Berrios and the Twins could not agree to terms prior to the arbitration salary filing deadline earlier this month. Berrios filed for $4.4 million and the team countered with $4.025 million. Rather than go to a contentious arbitration hearing, the two sides could work out a multi-year deal. Berrios gets financial security and the Twins get long-term cost control of their No. 1 starter.
Contract benchmark: The four-year, $45 million extension the Phillies gave Aaron Nola at this service time last year might be a bit too rich for Berrios -- Nola was coming off a much better platform year and finished third in the Cy Young voting -- but it's in the ballpark. That deal bought out Nola's three arbitration years and one free agent year, with an option for a second free agent year.
Under John Hart in the 1990s, the Indians started the trend of signing core players to long-term contracts earlier in their careers. Cleveland continues to be aggressive locking up their top players and it stands to reason the team will approach Mike Clevinger now that he's in his money makin' arbitration years. Bieber and Clevinger are the rotation foundation moving forward.
For what it's worth, there are no indications the Indians have engaged Clevinger (or Bieber) in long-term contract extension talks, but that could change with one phone call. Here's what GM Mike Chernoff told reporters, including MLB.com's Mandy Bell, about signing Clevinger (or Bieber) to an extension recently:
"I've seen us do it in the past with both young pitchers and position players in their pre-arbitration years or as they get to arbitration," Chernoff said. "We just have to determine if it's a good fit for us and for those guys. But obviously they're with us for a long time and we hope like with most of our players to continue to extend them moving forward."
Clevinger agreed to a one-year deal worth $4.1 million earlier this month and he is three years away from free agency. He's a bit of a late bloomer -- he turned 29 in December -- who has had some injury problems, so he might jump at an extension now. Clevinger would lock in financial security and not have to worry about navigating the free-agent market at age 32 in three years.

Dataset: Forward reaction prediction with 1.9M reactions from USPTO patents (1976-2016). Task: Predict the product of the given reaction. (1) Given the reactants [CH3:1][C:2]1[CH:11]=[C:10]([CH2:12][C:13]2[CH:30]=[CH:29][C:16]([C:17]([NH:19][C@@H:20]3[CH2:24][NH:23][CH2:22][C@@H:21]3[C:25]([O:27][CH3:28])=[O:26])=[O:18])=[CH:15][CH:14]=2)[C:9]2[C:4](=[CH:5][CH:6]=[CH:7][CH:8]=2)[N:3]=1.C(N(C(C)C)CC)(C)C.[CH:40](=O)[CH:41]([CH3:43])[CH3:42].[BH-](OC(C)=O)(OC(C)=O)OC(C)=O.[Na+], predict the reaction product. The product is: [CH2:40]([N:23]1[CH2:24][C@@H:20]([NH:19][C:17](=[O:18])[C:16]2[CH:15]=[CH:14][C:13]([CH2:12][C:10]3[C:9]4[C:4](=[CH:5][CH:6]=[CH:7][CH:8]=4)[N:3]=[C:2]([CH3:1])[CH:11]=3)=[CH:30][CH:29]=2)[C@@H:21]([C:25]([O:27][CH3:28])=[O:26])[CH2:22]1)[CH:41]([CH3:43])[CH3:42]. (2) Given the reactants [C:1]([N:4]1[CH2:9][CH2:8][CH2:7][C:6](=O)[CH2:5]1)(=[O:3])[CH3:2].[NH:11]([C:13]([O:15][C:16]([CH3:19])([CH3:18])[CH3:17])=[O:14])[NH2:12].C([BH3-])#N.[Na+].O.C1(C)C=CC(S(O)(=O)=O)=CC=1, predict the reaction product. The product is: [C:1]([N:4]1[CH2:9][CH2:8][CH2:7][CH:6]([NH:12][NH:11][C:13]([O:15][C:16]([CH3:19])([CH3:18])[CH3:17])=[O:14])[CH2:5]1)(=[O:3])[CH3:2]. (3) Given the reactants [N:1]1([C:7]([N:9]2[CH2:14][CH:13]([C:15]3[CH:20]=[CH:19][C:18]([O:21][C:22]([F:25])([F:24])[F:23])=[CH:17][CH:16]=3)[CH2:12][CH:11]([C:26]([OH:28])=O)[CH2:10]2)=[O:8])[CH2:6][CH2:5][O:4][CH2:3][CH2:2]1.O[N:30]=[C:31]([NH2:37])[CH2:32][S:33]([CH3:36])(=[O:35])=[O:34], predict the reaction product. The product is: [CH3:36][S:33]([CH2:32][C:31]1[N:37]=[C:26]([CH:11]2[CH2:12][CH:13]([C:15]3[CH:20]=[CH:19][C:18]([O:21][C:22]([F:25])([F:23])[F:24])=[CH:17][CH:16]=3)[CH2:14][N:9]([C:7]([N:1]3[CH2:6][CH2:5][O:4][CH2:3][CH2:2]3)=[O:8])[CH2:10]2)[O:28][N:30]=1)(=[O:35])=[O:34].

Contract benchmark: Nola's extension applies here as well, but, similar to Berrios, it's probably a little too rich for Clevinger. The last starting pitcher to sign a long-term deal at this service-time level prior to Nola was Carlos Martinez. The Cardinals gave him a five-year deal worth $55 million in 2017. I think something a tick below Nola makes sense for both sides.
A wrist injury cut short what could've a third consecutive 40-homer season for Rangers slugger Joey Gallo. He hit 22 homers in 70 games and took 110 career homers into arbitration this offseason, which is a ton at his service-time level. Gallo and the Rangers agreed to a $4.4 million salary earlier this month, with the injury and lack of hardware (no awards, one All-Star Game) costing him.
Rangers GM Jon Daniels told reporters, including MLB.com's T.R. Sullivan, the club is open to long-term extensions with their core players last spring -- "It is something we have discussed internally. I think the idea of keeping some of our young group together for a long period of time is appealing," he said -- and soon thereafter they extended Jose Leclerc. This is on their mind.
The Rangers are moving into a new ballpark this season and their active offseason did not involve adding a big bat to improve an offense that ranked 25th with an 88 OPS+ last year. Locking up Gallo would, if nothing else, create some buzz going into spring training and also make it clear the club is building around his bat going forward.
Contract benchmark: The Reds gave Eugenio Suarez seven years and $66 million at Gallo's service-time level two years ago. That strikes me as a little light for Gallo, however, because he's an established elite power hitter, and home runs pay very well in arbitration. (Suarez had his power breakout in 2019.) Kyle Seager's seven-year, $100 million deal may be more appropriate.
Injuries likely cost Yankees slugger Aaron Judge a chance at a $10 million payday in 2020. Instead, he received an $8 million salary in his first trip through arbitration. He went into arbitration with a Rookie of the Year and an MVP runner-up, as well as 110 career homers, which will forever pay well in arbitration. Judge, who turns 28 in April, is poised to make major money during his three arbitration years.
Last spring Judge told reporters, including the New York Post's George King, the Yankees had not approached him about a long-term extension, but GM Brian Cashman said the team is open to it. Here's what Cashman told King:
"On individual cases we have approached certain players. We are always open with the right people to do things if at all possible," Cashman said. "We have had conversations with some, not all. If they lead to multi-years [deal], great. [Luis Severino's] did. So far, some have failed. It takes two to tango."